[Warning: This story contains spoilers for the sixth episode of Game of Thrones' seventh season, "Beyond the Wall."]
Entering "Beyond the Wall," few characters looked likelier to meet their maker than Beric Dondarrion, the frequently killed and frequently resurrected Lightning Lord played by Richard Dormer. After all, what was one more death for a man who has met the Stranger six times before?
Of course, then, even with the narrative odds against him, even with destiny suggesting otherwise, Beric managed to cheat death again. The Brotherhood Without Banners' founding member managed to escape the penultimate episode of season seven with his life intact, thanks to an efficient use of his fiery sword, not to mention a last-minute assist from some fiery dragons.
Sadly, fate wasn't as kind to one of Beric's closest companions: Thoros of Myr (Paul Kaye), the only one of the Eastwatch elite to pass away during the expedition. It's somewhat comforting, ironic even, that at least the fire priest was allowed to drift off into a frozen slumber, with his best friend Beric on hand to send him off toward the Lord of Light.
For more on Beric's battle against the dead, The Hollywood Reporter spoke with Richard Dormer and learned what's next for the character.
Are you as surprised as I am that Beric survived this episode?
No. (Laughs.) No, I think Beric's still got something he has to do. I think he's still in the game.
When you were reading the script for "Beyond the Wall," what were your expectations? Did you feel like the end was near for Beric?
It's weird. Call it a sixth sense, but I didn't think Beric was going to see his end this season. I just think that he could do so much more if they keep him alive. I'm really pleased that he's still going, really. I'm really pleased.
Do you think Beric is at all surprised he's still alive? Destiny was drawing him toward the Wall. Did he expect this mission would be the end of the line?
I think Beric is in a constant state of bewilderment as to why he's still alive. I mean, he's died six times! Every day he wakes up is a surprise to him. I don't think he sleeps that well, anyway. He probably only manages to cat nap, because he's just haunted by every time he closes his eyes. He always thinks he's going to that place again — that very dark place, to death. I think he almost feels resentful of other people who can die. But he knows he has a purpose. He follows his God, and so he will come back as many times as R'hllor wants to bring him back. He's a soldier of God, let's say.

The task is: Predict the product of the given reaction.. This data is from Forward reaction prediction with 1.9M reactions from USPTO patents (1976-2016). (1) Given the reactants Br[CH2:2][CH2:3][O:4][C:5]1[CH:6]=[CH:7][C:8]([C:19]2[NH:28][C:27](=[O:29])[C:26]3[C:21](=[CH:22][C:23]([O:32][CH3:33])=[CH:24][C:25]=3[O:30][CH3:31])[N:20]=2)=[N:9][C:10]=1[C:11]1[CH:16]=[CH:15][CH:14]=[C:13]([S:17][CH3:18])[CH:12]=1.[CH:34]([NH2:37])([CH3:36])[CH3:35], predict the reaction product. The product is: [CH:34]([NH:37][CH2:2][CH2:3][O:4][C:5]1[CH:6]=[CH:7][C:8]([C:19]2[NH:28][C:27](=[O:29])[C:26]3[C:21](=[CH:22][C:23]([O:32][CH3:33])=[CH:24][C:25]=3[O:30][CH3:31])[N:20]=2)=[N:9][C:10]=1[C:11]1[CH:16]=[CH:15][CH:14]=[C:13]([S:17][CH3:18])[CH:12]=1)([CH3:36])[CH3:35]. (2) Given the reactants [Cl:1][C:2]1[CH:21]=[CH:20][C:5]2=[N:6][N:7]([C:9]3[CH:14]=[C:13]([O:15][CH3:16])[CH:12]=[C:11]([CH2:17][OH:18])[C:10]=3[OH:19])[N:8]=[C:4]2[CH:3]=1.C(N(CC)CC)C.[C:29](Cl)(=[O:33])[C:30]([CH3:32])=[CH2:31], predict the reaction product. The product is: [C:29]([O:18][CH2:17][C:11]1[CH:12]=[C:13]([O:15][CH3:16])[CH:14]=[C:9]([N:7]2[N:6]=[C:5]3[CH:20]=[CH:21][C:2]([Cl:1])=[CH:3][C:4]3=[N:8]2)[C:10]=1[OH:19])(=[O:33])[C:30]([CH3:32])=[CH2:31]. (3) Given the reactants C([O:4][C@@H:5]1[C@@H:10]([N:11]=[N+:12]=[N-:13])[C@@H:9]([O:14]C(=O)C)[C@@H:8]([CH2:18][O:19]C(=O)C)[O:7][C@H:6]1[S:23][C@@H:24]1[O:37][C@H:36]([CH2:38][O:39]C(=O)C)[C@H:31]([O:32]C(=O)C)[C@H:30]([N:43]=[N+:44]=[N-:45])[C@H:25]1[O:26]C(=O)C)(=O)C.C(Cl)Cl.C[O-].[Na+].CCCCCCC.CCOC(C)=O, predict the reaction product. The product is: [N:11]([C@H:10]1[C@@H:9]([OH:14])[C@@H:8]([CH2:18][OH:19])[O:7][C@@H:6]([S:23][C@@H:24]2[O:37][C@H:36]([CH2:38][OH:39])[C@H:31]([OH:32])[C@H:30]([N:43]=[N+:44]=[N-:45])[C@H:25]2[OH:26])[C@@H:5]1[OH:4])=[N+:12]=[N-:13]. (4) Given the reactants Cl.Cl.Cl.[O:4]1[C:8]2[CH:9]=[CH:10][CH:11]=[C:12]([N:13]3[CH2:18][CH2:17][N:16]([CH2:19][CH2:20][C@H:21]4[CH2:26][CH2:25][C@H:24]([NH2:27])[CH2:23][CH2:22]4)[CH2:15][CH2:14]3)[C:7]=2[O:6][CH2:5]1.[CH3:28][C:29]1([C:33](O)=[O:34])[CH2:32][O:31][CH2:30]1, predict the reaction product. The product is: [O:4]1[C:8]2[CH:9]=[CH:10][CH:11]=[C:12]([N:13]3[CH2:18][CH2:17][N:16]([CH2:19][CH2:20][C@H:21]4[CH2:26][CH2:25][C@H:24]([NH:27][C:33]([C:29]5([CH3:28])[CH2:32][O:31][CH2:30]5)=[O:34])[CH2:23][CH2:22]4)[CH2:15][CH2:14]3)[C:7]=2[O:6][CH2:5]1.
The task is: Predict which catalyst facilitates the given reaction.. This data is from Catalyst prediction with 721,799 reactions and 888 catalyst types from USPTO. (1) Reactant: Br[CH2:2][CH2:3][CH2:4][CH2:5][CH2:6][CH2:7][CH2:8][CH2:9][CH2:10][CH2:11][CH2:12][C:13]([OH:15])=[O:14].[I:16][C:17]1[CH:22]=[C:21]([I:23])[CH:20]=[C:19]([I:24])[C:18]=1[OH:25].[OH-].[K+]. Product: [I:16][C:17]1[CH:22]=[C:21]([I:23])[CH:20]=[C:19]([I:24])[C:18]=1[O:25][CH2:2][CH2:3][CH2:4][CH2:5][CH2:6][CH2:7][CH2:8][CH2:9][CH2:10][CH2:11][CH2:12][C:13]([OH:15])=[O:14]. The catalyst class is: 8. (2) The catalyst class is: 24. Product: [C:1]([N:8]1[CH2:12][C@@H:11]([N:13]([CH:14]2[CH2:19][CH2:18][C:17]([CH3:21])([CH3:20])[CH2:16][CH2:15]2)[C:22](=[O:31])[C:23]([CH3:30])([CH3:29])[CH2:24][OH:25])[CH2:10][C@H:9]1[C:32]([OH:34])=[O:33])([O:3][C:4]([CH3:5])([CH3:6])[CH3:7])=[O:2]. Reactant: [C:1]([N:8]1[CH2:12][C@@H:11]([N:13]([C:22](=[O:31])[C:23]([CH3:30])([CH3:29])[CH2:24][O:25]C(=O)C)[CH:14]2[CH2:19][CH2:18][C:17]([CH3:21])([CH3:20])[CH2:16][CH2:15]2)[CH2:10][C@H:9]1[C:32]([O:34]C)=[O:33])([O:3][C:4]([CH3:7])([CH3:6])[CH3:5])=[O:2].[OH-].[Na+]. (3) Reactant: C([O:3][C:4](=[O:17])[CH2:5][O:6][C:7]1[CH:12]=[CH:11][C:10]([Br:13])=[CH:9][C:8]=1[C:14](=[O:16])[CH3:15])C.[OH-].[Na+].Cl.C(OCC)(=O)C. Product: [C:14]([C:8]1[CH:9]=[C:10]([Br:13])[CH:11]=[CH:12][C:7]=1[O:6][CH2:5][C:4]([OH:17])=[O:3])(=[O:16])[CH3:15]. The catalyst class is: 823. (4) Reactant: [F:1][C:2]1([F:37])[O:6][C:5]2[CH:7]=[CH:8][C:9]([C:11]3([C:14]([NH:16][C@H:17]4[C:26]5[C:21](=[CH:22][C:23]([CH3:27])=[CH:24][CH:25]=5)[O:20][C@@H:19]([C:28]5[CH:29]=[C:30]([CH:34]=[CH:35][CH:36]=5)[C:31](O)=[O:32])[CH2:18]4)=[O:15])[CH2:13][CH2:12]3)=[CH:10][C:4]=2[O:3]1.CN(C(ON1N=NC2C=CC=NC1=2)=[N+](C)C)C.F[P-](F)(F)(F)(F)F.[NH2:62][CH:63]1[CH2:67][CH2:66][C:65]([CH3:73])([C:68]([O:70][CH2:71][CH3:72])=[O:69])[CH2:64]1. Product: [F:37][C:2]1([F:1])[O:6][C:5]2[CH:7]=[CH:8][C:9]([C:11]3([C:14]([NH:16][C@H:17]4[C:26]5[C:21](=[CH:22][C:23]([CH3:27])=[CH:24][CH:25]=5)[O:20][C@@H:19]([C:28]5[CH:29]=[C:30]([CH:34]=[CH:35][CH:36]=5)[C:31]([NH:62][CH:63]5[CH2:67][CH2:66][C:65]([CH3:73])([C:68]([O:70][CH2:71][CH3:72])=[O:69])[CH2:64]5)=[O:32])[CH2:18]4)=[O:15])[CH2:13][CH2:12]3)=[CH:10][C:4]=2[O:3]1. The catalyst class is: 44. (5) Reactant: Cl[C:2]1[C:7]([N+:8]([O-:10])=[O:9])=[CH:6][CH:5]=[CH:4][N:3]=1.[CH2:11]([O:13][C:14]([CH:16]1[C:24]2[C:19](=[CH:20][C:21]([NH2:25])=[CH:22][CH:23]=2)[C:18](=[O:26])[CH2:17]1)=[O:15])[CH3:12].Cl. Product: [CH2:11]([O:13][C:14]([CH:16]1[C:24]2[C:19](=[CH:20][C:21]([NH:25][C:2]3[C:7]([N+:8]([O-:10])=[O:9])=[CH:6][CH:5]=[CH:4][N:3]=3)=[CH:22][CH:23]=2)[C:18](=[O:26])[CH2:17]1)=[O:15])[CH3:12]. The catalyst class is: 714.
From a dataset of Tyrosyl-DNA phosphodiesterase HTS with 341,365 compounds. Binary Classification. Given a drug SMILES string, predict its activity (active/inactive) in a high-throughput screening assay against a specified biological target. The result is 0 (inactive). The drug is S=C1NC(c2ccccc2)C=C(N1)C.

Is Beric fearless in the face of death? Does he have any fear of the permanence of death?
I don't think he's afraid anymore. He's been there. He's seen it. He knows that there's nothing. I think he would welcome it with open arms, so he can finally rest.
Even though Beric survives, he loses Thoros, his good friend, traveling companion, and the person who was able to bring Beric to life time and time again. What does it mean to Beric, losing Thoros in this way and at this time?
Thoros was Beric's last hold on his past. Now, Beric is completely alone in this new world that he's been kind of living outside of. He's been living in the woods with the Brotherhood, hunting down perpetrators of injustice, no matter what banner they carry. He's been trying to carry out Ned Stark's orders to seek out the Mountain and punish any injustices committed against the poor and the weak in society. And after losing Thoros, Beric now knows that the next death will be his last. That will be it. I also really think they became like brothers. They're an unlikely pairing, if you think about it. Thoros was such a drinker and a womanizer, and Beric is such a moral and respectful and humble kind of guy. I loved the team. I loved working with Paul. He was such a joy to work with. It was a very sad day when we filmed that.
How difficult was this episode to shoot? It must have been cold, especially in Iceland.